Edinburgh Fringe 2016
A lighthearted trip through the lives British Muslim teenagers based on the story of Cyrano de Bergerac, with a good dose of hip hop, presented by a youth arts group from Tower Hamlets.
Loosely based on the story of Cyrano de Bergerac, Rapture is centred on a group of Muslim teenagers in the London borough of Tower Hamlets, who share a love of hip hop and are struggling with the challenges of growing up in a multi-cultural environment.
Cool, popular and extrovert, Sam is an increasingly successful hip hop performer, who raps about her struggles as a young British Muslim. Nobody is meant to know, but it is actually her quiet, conservative, hijab-clad best friend AJ, the daughter of the local imam, who writes all the lyrics. As music producer Al begins to take an interest in Sam, believing her to be the author of the hip hop tracks, the two friends have to decide whether to come clean about AJ’s role.
Celia Sellah gives a compelling and convincing performance as Sam, both in terms of the acting and the rapping, which really lifts the show from being just another amateur production, and there are strong performances too from Shah Yusuf Ahmed as AJ’s brother Ray and Chafia Bouakkaz as Al’s bully of an ex-girlfriend, Zehira.
The actress playing AJ on this occasion (there are two sharing the role) made a sparky and likable AJ, but tended to speak a little too fast for clarity. She also had a slight speech impediment, which oddly was never acknowledged, whereas it would have been very powerful to incorporate that into the play as a hurdle she needed to overcome to be able to perform her own work.
Bearing in mind this is youth theatre, there was some unevenness in the performance, with a bit of speeding and mumbling and some lines sounding a little too scripted, as well as the odd minor mishap of dropped props and fluffed lines. It’s nothing to seriously detract from the overall enjoyment, but there are a few parts where the dialogue was hard to make out, such as the speech by Ray’s radicalised friend, where a little more pacing and clarity would have helped.
There was good use of humour in the performance and good awareness of the audience, who became involved as the spectators at the hip hop show, a crowd being handed radical Islamist flyers and the subject of gossip by the girls as they sit in a café pointing out people they fancy.
The staging of Rapture is simple but effective, with a static backdrop of a woman’s eyes behind a veiled face, symbolising the theme of what lies behind. There are few props and little movement, with the dialogue and music key. At the start of each scene a scarf with a symbol is hung over the backdrop as an indication of where the scene is taking place, but actually this is mostly unnecessary, with the props and the dialogue making clear what is happening, and it looks a bit messy.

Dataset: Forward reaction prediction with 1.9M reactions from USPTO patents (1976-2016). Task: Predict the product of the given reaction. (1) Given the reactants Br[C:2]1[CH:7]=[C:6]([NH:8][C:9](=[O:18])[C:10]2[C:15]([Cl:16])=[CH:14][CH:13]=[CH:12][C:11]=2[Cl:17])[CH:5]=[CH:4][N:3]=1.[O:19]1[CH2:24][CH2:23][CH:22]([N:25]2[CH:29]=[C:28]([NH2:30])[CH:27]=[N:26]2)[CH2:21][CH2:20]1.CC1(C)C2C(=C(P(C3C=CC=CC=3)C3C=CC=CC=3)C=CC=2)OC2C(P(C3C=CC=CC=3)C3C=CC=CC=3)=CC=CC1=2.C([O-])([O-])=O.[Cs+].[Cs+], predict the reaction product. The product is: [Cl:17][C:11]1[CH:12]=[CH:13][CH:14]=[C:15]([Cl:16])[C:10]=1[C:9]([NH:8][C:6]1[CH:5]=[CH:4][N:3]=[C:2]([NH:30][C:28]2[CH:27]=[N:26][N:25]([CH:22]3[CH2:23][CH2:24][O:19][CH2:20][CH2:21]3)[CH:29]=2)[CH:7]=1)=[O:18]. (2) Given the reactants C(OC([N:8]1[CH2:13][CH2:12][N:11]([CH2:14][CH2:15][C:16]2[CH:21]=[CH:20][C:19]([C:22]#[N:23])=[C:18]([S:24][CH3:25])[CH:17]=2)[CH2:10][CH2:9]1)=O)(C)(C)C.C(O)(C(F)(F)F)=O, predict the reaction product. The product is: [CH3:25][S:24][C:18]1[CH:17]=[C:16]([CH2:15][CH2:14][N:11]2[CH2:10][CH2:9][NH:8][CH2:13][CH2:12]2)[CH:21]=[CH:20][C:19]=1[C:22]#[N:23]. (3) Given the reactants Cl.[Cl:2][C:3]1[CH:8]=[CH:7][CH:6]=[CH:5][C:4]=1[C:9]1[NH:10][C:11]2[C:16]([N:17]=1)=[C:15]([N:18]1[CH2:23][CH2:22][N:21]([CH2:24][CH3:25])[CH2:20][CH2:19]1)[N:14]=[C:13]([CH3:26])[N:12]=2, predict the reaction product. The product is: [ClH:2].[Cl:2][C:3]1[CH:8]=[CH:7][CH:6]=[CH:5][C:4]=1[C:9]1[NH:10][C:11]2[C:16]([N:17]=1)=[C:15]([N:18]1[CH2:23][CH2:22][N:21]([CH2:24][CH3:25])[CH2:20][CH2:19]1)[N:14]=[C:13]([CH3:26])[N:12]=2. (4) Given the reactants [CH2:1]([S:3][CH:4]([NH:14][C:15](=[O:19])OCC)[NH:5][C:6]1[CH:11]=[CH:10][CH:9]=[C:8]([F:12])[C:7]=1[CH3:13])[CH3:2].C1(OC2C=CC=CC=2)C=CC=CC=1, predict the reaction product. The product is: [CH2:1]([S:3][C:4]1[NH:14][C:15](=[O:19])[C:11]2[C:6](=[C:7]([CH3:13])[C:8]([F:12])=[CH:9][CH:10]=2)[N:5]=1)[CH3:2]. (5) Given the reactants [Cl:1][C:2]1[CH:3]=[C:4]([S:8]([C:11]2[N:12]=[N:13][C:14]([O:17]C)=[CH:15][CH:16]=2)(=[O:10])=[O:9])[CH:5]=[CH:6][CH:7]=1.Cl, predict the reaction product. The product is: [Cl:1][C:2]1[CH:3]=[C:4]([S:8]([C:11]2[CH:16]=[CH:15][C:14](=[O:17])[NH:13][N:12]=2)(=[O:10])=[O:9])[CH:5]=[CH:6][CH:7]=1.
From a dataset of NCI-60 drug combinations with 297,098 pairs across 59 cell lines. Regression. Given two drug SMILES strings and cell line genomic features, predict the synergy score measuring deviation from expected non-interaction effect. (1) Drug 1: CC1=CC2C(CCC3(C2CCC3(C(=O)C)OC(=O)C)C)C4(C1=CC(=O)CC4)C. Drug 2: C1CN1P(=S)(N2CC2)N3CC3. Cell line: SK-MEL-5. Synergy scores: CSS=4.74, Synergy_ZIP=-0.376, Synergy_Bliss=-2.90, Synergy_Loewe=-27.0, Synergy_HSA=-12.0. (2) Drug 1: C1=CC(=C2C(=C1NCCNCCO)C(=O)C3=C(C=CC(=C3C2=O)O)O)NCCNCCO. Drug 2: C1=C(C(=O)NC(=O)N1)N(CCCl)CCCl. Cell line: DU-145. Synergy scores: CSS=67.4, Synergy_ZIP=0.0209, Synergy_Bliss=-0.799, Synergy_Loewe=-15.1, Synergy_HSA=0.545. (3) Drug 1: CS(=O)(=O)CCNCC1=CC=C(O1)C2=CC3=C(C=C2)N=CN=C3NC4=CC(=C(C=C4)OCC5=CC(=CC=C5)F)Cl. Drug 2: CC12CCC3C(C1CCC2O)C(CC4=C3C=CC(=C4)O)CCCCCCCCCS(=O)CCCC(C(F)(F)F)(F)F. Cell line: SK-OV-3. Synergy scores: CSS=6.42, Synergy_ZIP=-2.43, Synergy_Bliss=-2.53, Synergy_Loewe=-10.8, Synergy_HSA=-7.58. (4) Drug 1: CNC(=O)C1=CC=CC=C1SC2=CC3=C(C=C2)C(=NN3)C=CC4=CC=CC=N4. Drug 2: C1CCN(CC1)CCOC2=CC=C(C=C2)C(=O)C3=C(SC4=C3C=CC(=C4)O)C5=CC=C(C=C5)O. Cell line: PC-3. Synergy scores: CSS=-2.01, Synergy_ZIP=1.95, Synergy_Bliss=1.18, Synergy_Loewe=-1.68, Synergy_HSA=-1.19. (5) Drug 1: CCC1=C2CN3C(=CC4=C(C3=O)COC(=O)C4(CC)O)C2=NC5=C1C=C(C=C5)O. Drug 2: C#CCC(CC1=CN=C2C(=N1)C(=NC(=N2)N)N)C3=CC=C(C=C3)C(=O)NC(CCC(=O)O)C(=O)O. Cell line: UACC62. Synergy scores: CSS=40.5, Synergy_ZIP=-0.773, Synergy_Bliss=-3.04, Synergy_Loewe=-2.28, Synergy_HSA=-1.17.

The costumes have nice touches as well as room for further development. The three girls in Al’s ex-girlfriend’s bullying gang are all clad in matching pink sequined headgear, two of them baseball caps and one a hijab, in a neat touch that identifies them as being a group, but also highlights the culture clash and the different clothing choices. There would be room to develop the visual symbolism more in the other costumes.
One notable weakness, though, is AJ’s outfit. While it is clear from the dialogue that AJ is meant to be very conservatively dressed – the girl gang member wearing the hijab refers to her as looking like a terrorist – she is actually wearing a mini dress with longs splits up the side, and at one point flashes the audience as she tucks her mobile phone into the top of her tights. Given the significance of her conservative Muslim appearance to the plot, she really needs to be more fully covered.
Music is a significant element of Rapture and there are good choices of both live and recorded rap with words that echo the themes of the play. Such is its importance though – it could almost be considered an extra character in the play – I would have liked to hear even more of it, both hip hop and other types of contrasting music or sound, such as a call to prayer, to be used between scenes and in the background, to really bring depth to the cultural clash and the dialogue.
While not a professional production, Rapture is a very enjoyable lighthearted and funny trip through a range of issues facing teenagers, from the pull between faith and popular culture, of liberalism and fundamentalism, between parents’ wishes and personal dreams, and the downright awkwardness of teenage crushes and the nastiness of teenage girls. It’s a nice piece of original youth theatre and well worth an hour of your time.